Presence and Decomposition

My initial source of research is the UK missing persons database. At the time of writing there are 569 unidentified people listed.

Each is listed with a generalised location, description and any potential identifying features and/or belongings. Images are included if these are available/possible. These items and details are often incredibly poignant but not necessarily complete enough to enable identification, but the belongings do often show a small picture of the end of that life.

By conceptually exploring the unintended final resting spaces of the unidentified dead, I am looking for a liminal presence. Some of the remains listed on the database are discovered after bodies have been skeletonized and, as explained here in an article about human decomposition, in The Guardian ‘A decomposing body significantly alters the chemistry of the soil beneath, causing changes that may persist for years. Purging releases nutrients into the underlying soil, and maggot migration transfers much of the energy from a body to the wider environment. Eventually, the whole process creates a ‘cadaver decomposition island,’ a highly concentrated area of organically rich soil. As well as releasing nutrients into the wider ecosystem, the cadaver also attracts other organic materials, such as dead insects and faecal matter from larger animals.’ (Costandi, 2015)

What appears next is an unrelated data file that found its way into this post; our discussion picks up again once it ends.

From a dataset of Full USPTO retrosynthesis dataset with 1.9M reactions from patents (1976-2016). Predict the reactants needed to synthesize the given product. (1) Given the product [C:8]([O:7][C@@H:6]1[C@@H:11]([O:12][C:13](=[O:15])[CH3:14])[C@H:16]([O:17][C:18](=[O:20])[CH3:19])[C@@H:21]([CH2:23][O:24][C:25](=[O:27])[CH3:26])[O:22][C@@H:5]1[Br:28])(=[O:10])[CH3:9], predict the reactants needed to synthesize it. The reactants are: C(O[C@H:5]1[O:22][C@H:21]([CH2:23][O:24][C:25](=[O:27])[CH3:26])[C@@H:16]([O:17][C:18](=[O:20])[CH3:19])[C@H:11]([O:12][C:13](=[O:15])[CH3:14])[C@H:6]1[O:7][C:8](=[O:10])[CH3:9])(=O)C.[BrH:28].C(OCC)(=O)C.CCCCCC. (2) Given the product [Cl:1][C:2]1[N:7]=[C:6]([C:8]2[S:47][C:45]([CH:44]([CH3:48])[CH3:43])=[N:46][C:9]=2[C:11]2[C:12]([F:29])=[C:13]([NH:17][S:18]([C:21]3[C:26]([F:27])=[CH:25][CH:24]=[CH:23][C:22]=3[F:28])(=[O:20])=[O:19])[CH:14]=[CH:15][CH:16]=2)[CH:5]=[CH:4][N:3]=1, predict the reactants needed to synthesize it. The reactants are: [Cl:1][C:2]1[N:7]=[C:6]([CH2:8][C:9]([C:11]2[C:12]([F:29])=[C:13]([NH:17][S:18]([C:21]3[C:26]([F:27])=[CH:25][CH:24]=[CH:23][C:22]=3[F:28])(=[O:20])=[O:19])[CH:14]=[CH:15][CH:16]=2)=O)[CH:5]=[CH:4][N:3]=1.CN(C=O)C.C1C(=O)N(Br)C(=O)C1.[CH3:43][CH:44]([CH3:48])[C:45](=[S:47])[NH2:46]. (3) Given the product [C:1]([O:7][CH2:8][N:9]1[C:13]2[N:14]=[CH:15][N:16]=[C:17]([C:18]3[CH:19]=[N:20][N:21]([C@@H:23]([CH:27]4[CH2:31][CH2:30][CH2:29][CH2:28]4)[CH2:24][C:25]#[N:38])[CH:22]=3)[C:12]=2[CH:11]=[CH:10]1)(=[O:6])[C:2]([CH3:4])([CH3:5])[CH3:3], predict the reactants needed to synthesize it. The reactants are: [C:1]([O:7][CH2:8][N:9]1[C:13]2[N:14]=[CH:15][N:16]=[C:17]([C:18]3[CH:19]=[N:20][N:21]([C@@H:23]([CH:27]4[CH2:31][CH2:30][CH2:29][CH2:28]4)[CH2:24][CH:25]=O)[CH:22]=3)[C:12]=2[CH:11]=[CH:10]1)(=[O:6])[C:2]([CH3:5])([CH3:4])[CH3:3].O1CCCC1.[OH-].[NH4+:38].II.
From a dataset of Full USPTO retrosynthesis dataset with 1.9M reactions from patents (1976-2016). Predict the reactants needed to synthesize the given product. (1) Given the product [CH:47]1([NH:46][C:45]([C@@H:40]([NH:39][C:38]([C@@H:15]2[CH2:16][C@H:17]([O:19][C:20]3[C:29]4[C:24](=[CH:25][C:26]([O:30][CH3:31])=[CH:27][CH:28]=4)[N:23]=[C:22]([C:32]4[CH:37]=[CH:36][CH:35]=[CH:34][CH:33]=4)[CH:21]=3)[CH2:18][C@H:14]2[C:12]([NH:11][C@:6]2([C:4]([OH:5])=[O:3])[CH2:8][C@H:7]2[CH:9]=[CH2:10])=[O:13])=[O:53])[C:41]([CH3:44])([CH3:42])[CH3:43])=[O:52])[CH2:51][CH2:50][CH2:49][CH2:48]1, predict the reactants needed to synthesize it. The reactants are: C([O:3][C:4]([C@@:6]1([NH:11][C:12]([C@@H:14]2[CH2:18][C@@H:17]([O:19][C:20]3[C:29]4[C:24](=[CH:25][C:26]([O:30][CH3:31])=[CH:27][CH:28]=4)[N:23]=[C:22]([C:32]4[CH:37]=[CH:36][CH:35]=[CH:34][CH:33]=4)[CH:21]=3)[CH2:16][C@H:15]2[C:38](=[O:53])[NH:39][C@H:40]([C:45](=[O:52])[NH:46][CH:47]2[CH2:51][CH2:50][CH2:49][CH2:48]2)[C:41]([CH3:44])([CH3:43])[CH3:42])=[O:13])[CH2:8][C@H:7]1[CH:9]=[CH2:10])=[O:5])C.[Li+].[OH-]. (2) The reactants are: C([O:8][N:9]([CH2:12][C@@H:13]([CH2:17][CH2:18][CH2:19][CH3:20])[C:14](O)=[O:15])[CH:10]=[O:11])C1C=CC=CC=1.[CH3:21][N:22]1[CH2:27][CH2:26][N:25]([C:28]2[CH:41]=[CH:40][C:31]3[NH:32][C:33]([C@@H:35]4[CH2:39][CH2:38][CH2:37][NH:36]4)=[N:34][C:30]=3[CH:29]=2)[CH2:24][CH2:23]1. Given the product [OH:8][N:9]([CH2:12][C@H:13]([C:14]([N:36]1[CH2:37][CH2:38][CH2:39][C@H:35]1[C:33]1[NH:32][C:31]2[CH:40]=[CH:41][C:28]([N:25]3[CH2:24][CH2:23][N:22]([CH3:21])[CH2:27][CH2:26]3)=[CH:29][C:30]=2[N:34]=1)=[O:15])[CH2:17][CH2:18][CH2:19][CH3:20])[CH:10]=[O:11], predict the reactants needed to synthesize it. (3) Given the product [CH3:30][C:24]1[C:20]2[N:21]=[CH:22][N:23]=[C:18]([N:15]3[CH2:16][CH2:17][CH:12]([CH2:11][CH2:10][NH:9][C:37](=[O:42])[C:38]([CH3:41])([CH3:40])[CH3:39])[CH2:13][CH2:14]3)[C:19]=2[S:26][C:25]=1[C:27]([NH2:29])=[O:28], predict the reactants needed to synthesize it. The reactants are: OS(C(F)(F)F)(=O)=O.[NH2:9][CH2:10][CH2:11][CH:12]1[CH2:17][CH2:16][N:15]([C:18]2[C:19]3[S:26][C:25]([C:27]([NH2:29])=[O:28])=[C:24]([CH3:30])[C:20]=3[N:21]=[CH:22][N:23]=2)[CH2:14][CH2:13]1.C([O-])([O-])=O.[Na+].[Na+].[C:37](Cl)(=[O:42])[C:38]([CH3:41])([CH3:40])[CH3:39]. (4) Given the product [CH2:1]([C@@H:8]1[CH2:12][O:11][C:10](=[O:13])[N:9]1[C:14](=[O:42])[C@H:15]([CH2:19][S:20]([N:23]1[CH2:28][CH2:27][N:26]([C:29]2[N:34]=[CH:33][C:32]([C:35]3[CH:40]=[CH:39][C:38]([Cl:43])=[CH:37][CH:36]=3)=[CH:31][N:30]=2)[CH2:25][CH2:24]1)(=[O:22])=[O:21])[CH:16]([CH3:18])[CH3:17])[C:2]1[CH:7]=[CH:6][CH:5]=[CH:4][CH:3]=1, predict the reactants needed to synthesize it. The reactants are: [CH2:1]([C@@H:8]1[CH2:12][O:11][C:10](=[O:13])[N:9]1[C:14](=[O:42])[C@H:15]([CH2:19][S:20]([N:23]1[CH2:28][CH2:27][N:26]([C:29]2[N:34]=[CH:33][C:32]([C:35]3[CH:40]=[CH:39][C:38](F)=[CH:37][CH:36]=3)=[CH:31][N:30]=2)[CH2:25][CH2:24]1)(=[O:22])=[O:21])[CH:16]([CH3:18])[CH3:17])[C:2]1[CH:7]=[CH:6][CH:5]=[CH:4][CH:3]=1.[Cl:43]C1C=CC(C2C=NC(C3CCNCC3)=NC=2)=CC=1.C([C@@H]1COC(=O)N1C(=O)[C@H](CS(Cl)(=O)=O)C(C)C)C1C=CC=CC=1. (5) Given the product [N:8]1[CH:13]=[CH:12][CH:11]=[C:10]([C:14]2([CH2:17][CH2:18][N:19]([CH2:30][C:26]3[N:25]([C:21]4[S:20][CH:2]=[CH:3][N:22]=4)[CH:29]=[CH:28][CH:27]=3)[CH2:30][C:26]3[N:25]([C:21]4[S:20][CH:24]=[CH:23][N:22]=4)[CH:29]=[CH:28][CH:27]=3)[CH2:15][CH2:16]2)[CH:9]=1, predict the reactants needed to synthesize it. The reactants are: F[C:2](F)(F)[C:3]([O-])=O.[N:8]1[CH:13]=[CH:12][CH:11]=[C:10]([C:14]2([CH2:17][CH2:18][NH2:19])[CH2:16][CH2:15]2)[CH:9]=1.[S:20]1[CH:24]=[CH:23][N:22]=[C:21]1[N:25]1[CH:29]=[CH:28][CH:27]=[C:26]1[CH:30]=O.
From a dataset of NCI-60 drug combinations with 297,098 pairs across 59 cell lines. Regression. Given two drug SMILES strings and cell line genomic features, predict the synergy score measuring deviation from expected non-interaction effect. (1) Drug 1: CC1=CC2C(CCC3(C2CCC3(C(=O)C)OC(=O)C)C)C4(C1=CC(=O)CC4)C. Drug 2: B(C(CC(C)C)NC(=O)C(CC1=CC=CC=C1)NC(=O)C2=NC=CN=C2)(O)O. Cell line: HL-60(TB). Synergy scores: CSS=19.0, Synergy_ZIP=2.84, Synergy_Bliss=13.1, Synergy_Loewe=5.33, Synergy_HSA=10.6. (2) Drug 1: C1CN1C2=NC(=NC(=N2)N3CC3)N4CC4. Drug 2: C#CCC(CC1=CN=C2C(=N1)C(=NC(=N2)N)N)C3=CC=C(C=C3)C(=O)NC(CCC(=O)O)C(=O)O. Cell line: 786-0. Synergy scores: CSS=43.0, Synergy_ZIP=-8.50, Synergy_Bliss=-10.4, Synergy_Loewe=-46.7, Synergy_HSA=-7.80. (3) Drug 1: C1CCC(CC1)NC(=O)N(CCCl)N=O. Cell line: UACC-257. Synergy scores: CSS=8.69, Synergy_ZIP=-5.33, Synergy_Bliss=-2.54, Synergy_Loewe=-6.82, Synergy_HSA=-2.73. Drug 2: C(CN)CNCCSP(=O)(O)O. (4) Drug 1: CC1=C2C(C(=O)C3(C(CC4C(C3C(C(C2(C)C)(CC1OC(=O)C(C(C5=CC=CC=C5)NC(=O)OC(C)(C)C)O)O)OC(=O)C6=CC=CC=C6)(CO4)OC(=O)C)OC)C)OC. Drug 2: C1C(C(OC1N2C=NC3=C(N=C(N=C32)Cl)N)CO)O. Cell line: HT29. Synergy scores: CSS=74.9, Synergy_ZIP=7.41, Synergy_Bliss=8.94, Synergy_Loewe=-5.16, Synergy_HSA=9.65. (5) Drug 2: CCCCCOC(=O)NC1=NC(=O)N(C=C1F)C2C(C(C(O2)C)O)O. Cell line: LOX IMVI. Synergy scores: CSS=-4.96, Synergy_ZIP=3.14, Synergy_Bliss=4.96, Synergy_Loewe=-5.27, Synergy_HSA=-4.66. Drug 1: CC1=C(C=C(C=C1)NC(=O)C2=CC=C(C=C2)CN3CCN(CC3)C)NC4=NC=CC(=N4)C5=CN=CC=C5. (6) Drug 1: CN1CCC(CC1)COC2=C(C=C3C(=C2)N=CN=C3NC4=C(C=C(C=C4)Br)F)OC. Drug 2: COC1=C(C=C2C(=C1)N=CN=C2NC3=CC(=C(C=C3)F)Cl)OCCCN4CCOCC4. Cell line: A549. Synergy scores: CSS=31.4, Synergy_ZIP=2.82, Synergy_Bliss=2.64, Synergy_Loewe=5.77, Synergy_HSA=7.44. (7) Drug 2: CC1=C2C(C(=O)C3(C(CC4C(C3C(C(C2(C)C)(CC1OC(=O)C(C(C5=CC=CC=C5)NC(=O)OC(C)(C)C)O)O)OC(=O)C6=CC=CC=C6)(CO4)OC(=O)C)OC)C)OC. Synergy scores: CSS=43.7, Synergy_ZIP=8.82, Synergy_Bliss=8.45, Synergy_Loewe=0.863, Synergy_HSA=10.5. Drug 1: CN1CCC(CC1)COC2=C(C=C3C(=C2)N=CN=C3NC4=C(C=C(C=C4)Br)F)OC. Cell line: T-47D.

Through this idea of a ‘decomposition island’, I began to consider the surrounding plant material from sites where human remains have been found. Without preservation, our bodies become nutrients, feeding the soil and nourishing plants that often begin to flourish because of the raised nutrient levels. Plants here appear to be the observers of these deaths. The conceptual absorption of decomposition continues indefinitely within plant material. As plants die back they enrich the soil once more.

Water too is an important aspect of this process. Our bodies are made up of more than 70% water. Water has always existed on earth in the same quantity, continually recirculating. Water has been a fundamental part of everyone who has ever existed, so it is in essence all the people who have been before us. The water and nutrients within our bodies become part of the surrounding environment, the decomposition island. This circular process of renewal creates a physical continuation of presence within space.